DigitalGlobe has issued a public response applauding President Bush's newly released "U.S. Commercial Remote Sensing Space Policy." Announced by the White House this morning, the directive orders federal government agencies to rely more heavily on private satellite companies to provide images from space. The new directive states, "The fundamental goal of this policy is to advance and protect U.S. national security and foreign policy interests by maintaining the nation's leadership in remote sensing space activities, and by sustaining and enhancing the U.S. remote sensing industry." The directive has been under interagency review for one year and replaces the nine-year-old Presidential Decision Directive 23 issued by President Clinton in 1994.

"This new directive is a clear and positive reflection on the government's long-term commitment to the growth and prosperity of the U.S. commercial remote sensing industry," said Herbert Satterlee, CEO and chairman of DigitalGlobe. "By issuing this directive, the Bush Administration pushes the technology envelope by encouraging all agencies to look to private remote sensing companies for their imaging requirements. DigitalGlobe is very excited about the directive and we believe this will further solidify the commercial satellite imaging industry."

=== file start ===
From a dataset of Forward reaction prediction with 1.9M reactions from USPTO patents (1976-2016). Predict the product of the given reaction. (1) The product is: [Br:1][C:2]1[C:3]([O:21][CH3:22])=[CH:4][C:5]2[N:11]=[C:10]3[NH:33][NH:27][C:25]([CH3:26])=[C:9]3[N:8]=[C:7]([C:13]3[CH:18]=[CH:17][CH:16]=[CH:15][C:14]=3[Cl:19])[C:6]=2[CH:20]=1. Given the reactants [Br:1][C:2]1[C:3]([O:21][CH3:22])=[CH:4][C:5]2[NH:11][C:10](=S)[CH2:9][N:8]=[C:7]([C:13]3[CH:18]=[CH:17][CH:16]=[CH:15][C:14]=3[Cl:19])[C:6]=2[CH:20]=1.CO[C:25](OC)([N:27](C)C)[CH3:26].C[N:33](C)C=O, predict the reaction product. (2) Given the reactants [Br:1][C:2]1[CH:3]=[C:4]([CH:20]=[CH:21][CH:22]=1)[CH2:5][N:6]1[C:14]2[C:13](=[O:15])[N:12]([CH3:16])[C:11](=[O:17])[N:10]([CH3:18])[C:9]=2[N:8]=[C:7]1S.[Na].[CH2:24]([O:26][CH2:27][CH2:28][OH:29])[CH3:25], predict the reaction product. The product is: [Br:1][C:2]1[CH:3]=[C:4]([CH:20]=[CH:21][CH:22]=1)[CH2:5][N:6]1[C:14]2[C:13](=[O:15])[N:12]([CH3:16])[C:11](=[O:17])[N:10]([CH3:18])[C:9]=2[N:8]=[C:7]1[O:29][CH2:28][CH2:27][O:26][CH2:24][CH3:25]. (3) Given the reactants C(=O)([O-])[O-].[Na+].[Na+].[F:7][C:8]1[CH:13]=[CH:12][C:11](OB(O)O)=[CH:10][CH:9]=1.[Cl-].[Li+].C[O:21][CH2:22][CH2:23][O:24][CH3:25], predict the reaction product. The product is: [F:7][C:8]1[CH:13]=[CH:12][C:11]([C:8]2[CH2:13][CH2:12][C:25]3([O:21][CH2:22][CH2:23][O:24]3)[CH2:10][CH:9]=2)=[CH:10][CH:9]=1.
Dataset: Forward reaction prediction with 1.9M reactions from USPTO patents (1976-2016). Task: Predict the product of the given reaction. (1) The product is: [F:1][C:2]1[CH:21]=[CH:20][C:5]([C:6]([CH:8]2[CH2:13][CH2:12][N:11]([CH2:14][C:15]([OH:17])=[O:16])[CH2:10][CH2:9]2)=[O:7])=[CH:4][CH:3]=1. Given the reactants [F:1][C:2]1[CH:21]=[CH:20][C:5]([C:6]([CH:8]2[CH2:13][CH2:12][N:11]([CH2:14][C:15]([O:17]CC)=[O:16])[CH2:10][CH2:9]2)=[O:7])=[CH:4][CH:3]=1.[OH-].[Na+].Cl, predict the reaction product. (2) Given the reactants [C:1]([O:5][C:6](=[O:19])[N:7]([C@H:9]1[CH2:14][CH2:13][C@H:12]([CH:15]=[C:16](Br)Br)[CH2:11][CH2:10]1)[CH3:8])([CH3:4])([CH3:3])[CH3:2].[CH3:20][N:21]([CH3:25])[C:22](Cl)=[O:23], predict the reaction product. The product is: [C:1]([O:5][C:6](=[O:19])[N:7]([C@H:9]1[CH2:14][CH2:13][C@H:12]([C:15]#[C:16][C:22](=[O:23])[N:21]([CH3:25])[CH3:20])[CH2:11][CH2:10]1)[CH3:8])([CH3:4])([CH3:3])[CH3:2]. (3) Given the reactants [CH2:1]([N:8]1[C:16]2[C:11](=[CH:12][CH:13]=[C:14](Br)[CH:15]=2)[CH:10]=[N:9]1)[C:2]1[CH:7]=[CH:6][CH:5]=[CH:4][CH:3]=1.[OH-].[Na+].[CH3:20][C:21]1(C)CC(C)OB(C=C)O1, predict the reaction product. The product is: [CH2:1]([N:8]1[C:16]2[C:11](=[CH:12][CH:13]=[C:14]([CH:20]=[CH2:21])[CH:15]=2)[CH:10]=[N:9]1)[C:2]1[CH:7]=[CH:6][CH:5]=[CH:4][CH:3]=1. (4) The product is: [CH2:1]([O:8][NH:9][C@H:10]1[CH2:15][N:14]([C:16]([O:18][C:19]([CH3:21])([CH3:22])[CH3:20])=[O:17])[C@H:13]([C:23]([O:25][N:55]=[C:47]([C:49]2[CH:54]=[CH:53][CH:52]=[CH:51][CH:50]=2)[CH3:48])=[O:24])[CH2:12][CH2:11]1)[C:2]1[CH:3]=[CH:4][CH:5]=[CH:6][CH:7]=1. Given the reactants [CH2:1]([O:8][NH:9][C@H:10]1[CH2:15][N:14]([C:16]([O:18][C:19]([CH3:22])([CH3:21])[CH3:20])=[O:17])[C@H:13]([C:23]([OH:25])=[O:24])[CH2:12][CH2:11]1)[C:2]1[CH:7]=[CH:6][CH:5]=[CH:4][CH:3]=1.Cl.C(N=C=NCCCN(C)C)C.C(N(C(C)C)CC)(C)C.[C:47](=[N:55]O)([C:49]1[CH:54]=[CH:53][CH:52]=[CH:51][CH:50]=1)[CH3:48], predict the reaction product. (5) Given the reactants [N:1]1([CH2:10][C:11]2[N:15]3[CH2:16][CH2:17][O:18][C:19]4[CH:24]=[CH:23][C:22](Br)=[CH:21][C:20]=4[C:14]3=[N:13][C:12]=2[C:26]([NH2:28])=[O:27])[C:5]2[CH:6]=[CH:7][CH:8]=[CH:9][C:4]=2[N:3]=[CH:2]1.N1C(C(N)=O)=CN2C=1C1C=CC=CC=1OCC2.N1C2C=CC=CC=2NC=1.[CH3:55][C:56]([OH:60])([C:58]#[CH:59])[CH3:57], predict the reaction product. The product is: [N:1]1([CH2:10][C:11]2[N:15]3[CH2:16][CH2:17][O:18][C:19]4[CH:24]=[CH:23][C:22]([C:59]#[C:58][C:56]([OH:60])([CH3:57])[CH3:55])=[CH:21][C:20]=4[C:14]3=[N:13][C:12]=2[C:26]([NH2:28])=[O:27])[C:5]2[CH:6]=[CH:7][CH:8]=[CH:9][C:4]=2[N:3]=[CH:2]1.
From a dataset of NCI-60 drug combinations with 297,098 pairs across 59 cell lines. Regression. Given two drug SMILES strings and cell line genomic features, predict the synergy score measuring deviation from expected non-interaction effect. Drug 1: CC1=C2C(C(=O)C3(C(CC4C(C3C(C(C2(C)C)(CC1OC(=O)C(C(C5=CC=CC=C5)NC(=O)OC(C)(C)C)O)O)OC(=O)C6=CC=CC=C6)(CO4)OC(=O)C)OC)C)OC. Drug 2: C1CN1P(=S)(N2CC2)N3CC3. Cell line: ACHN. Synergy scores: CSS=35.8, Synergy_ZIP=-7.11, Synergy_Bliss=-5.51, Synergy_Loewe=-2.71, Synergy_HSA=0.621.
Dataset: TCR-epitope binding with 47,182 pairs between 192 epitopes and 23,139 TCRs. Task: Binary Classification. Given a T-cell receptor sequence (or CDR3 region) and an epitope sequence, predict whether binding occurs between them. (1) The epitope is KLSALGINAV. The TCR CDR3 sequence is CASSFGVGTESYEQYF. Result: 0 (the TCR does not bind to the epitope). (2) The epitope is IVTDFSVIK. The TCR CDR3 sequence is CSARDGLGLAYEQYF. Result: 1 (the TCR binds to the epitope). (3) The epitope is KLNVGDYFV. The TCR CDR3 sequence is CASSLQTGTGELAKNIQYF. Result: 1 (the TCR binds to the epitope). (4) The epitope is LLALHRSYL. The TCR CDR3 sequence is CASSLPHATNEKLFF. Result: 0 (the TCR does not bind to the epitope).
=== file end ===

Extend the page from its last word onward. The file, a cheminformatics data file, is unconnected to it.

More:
DigitalGlobe's QuickBird satellite, launched on October 18, 2001 is the most recent and the most powerful entry into the extensive Earth information marketplace. QuickBird provides the highest resolution satellite imagery available to the commercial market, the broadest swath width, the highest accuracy, the highest collection capacity and an imaging footprint two to 10 times larger than any other commercial high-resolution satellite.

More information about the new White House policy issued today may be found at